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And so, one of my favorite activities of the trip was the onsen I went to – just outside the city, an isolated spa with an outdoor pool to lounge in and watch the clouds go by in peace and quiet. My feet were killing me. My back was sore. And the onsen was the perfect solution. It was heavenly. It was so awesome. Onsens are traditional Japanese bathhouses; most have water piped in from hot springs. The one I visited had approximately zero English signage – the only thing I could read was that the murky, dark water I was sitting in said “1200m”. I assume the hot spring was 1200m away. I could also read the temperatures – almost exclusively at 40 degree Celsius, except for one that was inexplicably at 19.1 degrees Celsius, which is cold. Painful-to-submerge-in cold. I spent an afternoon lying in what basically looked like a giant flower pot, staring up at the blue sky and thinking that nothing could be more perfect.

I actually returned to an onsen on the evening we were meant to fly out. It was a cold, rainy night; the steam added to the experience. Fortunately, while I was there, I wasn’t aware that I had memorized the time of our flight incorrectly. I thought we were meant to fly out at 10pm on Wednesday night; I learned at 7:00pm that our flight was going to take off at 8:00pm. We panicked and ran through the airport, only to be told that we were too late to check in. Another stroke of good fortune, though – it was only $130 (total!) to get our flights changed over to the next night at 8:00pm sharp. We changed our flights; I had a good cry to get all the feels out; and we headed to the nearest city to find a hotel. And an English Pub. Thursday ended up being one of the most beautiful days of our time there, and we spent it at one of the most beautiful temples in the world. While I have no intention of missing a flight ever again for the rest of my life, it ended up being an excellent end to the trip.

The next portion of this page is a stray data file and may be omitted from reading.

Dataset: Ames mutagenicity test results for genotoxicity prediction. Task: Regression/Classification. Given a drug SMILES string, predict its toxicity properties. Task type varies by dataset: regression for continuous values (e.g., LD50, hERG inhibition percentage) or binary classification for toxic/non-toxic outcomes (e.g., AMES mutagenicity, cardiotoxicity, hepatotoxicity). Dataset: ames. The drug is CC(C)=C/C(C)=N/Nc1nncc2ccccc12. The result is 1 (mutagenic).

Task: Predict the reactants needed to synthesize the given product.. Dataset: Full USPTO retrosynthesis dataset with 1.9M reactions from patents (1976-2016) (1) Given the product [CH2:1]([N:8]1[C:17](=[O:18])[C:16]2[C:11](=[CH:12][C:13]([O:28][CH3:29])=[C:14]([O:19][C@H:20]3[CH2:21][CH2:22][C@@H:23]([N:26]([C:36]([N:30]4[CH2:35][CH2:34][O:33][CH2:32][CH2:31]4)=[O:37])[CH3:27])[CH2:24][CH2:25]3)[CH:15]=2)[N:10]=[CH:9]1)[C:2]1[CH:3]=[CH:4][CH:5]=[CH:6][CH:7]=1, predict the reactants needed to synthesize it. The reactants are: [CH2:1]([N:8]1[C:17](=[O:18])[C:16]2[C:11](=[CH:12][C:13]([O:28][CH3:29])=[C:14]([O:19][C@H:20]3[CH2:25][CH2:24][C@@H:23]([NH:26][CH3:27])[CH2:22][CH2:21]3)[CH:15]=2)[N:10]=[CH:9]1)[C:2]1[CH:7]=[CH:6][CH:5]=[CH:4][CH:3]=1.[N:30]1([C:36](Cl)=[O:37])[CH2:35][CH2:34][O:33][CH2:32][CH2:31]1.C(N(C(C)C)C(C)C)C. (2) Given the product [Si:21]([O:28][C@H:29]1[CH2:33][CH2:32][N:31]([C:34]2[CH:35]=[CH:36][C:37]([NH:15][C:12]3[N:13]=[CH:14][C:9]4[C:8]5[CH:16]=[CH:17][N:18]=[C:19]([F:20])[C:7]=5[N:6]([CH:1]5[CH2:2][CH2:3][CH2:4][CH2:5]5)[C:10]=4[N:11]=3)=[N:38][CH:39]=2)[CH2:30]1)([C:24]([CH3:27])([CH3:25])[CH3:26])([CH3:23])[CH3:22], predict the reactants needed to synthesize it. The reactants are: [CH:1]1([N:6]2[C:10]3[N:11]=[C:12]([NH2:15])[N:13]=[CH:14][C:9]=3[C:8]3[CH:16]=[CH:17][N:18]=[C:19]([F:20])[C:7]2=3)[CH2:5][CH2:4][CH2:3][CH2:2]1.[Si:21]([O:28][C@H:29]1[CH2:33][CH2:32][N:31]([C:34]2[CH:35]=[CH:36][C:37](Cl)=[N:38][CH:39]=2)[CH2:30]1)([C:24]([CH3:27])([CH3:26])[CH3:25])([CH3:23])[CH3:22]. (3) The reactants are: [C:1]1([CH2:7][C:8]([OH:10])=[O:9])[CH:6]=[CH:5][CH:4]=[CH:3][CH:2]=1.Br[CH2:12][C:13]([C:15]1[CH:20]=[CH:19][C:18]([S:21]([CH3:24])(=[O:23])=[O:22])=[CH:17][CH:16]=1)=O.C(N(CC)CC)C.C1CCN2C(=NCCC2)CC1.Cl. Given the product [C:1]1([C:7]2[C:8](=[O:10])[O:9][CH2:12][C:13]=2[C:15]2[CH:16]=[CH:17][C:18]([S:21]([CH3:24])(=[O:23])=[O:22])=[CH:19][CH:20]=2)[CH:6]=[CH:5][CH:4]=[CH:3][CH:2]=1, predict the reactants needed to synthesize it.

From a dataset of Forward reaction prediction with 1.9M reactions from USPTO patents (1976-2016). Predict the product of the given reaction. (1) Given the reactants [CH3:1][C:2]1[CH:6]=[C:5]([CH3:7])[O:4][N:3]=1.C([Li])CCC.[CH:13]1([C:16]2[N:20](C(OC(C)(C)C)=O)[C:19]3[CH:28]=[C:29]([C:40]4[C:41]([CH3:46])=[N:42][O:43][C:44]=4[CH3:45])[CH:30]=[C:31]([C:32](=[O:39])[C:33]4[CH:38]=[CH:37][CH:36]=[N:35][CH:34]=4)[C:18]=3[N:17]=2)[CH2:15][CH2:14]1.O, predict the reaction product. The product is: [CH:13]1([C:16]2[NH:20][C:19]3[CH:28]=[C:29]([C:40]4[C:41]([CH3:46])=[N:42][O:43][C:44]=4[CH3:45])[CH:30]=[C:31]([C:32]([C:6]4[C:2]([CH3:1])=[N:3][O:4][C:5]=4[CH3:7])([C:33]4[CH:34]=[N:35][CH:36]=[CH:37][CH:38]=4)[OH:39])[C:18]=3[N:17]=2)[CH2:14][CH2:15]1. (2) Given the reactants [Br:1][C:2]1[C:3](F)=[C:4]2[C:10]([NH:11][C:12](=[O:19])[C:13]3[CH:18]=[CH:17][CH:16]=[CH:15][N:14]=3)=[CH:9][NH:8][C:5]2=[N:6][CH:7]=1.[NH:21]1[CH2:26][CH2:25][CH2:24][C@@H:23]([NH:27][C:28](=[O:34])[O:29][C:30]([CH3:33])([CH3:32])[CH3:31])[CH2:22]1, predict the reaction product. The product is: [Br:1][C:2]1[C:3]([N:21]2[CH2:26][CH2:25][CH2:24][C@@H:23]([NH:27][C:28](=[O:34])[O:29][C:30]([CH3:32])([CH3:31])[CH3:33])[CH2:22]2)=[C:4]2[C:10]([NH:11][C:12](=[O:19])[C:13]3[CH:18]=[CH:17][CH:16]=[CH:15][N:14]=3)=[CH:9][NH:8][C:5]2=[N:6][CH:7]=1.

Another beautiful oasis: the Canadian Embassy's rooftop rock garden, overlooking perfect autumn trees. One of few times we were alone in the city!
Another beautiful oasis: the Canadian Embassy’s rooftop rock garden, overlooking perfect autumn trees. One of few times we were alone in the city!

Tokyo is big. It is huge. But one thing we really appreciated was how kind and helpful the people are. Everyone respectfully bows to everyone else, all of the time. Please and thank you are the most common words you hear. People in shops go far out of their way to help you get what you ask for. And even though they may not have the best English, they will patiently work with you to figure out what the heck you’re trying to say in Japanese. We were very impressed with the hospitality we felt. It’s nice to be in a far off land and have helpful, smiling people around. We loved our trip, but we recognize just how much more there is to see. You couldn’t possibly see all of it if you had a year there. Japan also extends far beyond just this one city. And so we are grateful for what we received, and we look forward to our return to see even more that this beautiful country has to offer.

A sunny selfie in Kamakura.
A sunny selfie in Kamakura.
2 years ago